Three Defining Characteristics of Self-Transcendence (ST)
(1) ST is a re-orientation away from egotistic concerns towards some external object that is valued more than the self. At the situational level, mindful observation of life as it is happening is a case of ST, but mindful mediation focusing on one’s thoughts and feelings would not be an example of ST. At the transpersonal life, the external object can be God, a higher power, nature, or the cosmos.
(2) ST involves intrinsic motivation because both the process and the objective are inherently rewarding and worthwhile. One engages in ST for its own sake, rather than as an instrument to serve some other extrinsic motive.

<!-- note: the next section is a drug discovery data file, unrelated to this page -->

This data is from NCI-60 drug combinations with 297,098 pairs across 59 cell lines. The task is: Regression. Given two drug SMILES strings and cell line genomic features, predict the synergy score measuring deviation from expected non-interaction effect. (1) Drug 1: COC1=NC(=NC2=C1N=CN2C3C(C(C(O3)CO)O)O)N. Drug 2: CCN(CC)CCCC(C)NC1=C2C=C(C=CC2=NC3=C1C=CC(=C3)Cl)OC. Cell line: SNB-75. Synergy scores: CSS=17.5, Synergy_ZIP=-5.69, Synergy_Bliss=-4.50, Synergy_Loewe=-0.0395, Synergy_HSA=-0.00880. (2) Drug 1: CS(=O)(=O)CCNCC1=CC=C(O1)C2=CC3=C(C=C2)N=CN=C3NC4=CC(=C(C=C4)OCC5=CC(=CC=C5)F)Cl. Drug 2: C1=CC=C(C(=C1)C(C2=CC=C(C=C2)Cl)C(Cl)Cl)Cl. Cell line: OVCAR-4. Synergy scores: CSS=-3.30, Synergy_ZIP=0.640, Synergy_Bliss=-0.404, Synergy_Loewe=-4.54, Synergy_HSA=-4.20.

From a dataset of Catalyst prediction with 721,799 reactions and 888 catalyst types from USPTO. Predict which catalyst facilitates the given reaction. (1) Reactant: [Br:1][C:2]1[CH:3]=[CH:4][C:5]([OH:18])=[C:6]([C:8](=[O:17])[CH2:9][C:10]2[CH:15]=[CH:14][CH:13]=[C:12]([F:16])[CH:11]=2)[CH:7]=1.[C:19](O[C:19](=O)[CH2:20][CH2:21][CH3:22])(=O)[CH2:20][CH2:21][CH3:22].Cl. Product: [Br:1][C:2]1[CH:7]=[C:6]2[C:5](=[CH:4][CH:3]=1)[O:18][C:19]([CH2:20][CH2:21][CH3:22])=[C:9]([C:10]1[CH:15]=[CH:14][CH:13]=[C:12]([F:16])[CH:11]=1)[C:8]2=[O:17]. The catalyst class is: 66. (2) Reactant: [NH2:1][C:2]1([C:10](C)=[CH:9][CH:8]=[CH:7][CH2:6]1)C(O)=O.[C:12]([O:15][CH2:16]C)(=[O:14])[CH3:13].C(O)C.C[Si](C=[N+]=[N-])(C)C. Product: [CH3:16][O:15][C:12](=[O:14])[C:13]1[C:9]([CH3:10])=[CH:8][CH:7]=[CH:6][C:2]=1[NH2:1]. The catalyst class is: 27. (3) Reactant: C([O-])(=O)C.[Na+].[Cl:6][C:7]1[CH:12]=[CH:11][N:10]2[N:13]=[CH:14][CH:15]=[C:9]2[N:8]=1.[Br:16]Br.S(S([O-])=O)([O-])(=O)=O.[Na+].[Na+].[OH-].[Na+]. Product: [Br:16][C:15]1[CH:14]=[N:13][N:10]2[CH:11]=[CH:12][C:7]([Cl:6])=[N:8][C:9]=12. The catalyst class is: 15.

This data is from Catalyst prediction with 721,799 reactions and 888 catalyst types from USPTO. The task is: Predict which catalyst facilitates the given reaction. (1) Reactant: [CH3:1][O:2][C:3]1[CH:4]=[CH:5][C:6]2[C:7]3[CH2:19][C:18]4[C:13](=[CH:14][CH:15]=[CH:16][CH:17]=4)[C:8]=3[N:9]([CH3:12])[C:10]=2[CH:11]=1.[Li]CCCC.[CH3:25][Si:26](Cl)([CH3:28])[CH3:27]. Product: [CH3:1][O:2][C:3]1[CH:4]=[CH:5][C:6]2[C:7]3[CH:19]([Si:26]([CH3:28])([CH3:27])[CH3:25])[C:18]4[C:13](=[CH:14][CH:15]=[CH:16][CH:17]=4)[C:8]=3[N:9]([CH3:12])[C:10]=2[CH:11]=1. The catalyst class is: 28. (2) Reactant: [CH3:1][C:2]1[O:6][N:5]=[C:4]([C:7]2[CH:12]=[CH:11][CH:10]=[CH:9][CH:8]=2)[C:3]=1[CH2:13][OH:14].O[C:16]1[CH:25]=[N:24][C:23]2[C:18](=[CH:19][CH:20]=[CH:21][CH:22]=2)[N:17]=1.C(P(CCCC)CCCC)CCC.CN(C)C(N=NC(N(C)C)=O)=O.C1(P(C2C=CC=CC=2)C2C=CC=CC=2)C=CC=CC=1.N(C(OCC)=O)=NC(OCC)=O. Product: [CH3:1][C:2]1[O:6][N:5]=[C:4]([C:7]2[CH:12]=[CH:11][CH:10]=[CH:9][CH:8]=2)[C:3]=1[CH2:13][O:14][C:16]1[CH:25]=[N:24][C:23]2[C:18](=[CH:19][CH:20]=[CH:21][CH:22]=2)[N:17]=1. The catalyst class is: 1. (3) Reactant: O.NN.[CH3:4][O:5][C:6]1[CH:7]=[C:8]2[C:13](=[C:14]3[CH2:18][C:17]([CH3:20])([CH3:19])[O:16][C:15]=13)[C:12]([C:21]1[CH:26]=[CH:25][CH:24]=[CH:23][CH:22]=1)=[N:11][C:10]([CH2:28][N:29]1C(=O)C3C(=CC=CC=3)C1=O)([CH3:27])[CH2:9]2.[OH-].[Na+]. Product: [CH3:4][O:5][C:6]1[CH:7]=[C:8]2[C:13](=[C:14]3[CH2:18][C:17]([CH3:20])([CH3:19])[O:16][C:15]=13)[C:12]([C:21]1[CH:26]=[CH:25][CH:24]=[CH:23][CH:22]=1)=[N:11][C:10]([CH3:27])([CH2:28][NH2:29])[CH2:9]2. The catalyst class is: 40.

(3) ST is consistent with one’s innate conscience and some normative vision of moral values and virtues. This vision may be the classic ideal of truth, goodness, and beauty, the cardinal virtues according to Plato and Confucius, or the normative moral vision according to the folk psychology of indigenous cultures.
This criterion will differentiate the true ST that will benefit both individuals and humanity from the false ST that employs unethical/illegal means to purse some bigger than life projects that are inherently harmful to large segments of humanity.